Through chatbots, businesses have the opportunity to initiate conversation directly with their target consumer that is highly personable. The brand-to-customer interaction is something that has not truly been scalable until now. While chatbots can not replace the feature-rich user interface provided by a website, they bridge the gap between functionality and convenience.

“Every brand is going to move into the mobile commerce space very quickly. In the next years, we will probably see 20-30% of the big brands having their own bots in chat apps, starting with Facebook’s messenger platform.” —  Pat Wattanavinit, Product Manager at aCommerce

The current state of chatbot functions are still quite linear and rigid, too early for companies to start replacing their customer representatives. Some users report conversations as being frustrating and slow due to the bot’s limited understanding and capabilities, think about your own interactions with Siri. Chatbots won’t truly be invaluable and gratifying until AI is able to achieve a human level of understanding but that’s another story in itself.

By Shirley Liu & Alexandre Henry

Tweet your feedback to @ecomIQ 

When renovating spaces in Jakarta, always be aware of the flood season risks!

Despite the onset of banality of the term ‘world class’ (which, in Southeast Asia, seems to signify that something functions adequately without posing gross health and financial risks) my team and I sought to reinvigorate the term when setting up an ecommerce warehouse in Indonesia. What ‘world class’ meant for us was to design an ecommerce warehouse that could sustainably handle a 200% uptake in order growth. Our hot startup ecommerce client has been enjoying an intense surge of ecommerce success and needed long-term scalability, fast and not rely on sloppy patch-work processes typical of fast-growing startups everywhere.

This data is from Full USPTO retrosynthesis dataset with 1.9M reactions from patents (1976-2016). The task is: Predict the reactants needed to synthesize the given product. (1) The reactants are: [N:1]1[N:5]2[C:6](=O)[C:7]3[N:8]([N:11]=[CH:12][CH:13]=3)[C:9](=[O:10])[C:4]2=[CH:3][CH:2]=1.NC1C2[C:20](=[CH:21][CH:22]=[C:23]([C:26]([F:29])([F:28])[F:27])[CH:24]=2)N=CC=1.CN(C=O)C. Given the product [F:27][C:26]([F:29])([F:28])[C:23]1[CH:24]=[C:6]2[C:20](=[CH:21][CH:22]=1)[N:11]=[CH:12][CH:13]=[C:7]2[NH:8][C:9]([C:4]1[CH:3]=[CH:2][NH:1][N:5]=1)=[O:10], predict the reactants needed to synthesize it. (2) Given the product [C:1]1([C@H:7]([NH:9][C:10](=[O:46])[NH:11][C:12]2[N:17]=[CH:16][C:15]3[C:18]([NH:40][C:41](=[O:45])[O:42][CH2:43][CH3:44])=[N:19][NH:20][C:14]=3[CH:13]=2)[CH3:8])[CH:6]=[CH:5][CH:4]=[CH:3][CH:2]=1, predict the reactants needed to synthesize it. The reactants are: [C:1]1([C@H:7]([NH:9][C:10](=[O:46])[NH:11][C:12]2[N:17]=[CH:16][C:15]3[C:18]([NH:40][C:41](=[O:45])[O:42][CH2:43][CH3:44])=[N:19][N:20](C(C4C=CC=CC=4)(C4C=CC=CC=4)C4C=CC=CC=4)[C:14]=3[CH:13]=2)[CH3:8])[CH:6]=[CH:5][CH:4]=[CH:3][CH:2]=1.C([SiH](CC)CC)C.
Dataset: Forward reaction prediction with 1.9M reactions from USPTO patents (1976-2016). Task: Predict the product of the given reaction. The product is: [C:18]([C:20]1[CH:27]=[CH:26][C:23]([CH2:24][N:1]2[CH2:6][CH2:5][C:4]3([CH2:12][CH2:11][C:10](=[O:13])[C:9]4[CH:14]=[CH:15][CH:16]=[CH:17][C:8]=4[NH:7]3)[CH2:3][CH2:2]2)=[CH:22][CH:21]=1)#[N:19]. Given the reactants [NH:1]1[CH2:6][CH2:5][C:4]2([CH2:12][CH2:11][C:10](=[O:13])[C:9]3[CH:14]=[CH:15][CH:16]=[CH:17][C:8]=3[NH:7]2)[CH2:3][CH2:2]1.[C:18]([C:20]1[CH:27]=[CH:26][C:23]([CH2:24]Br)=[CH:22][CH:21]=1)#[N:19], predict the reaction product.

When setting up an ecommerce warehouse in Indonesia, the targets were the following:

  1. Exceed our competitors in terms of magnitude (400+ employees)
  2. Scalability (operational capacity triple initial capacity)
  3. Innovation (semi-automated conveyor system and technology)
  4.  Customer experience (detailed project updates and account management).

With my seven years of solution design and project management experience with notable German global logistics providers, my obsession with efficiency and quality (not only a German stereotype) and a scrappy and clever team, I didn’t think it was out of our reach. But by no means would it be easy.

Our learnings for industrial engineers & logistics PMs in emerging market ecommerce

My advice to young solution designers, industrial engineers or logistics project managers in the ecommerce market, the devil is in the details –critical information gathering is what differentiates one solution designer from the other. A successful implementation depends primarily on the level of details the solution entails.

Here is a recap of our trials and tribulations to setting up said world class fulfillment center in Indonesia.  While not totally comprehensive, you will learn about the key considerations and parameters in crafting or implementing your next ecommerce fulfillment solution or project.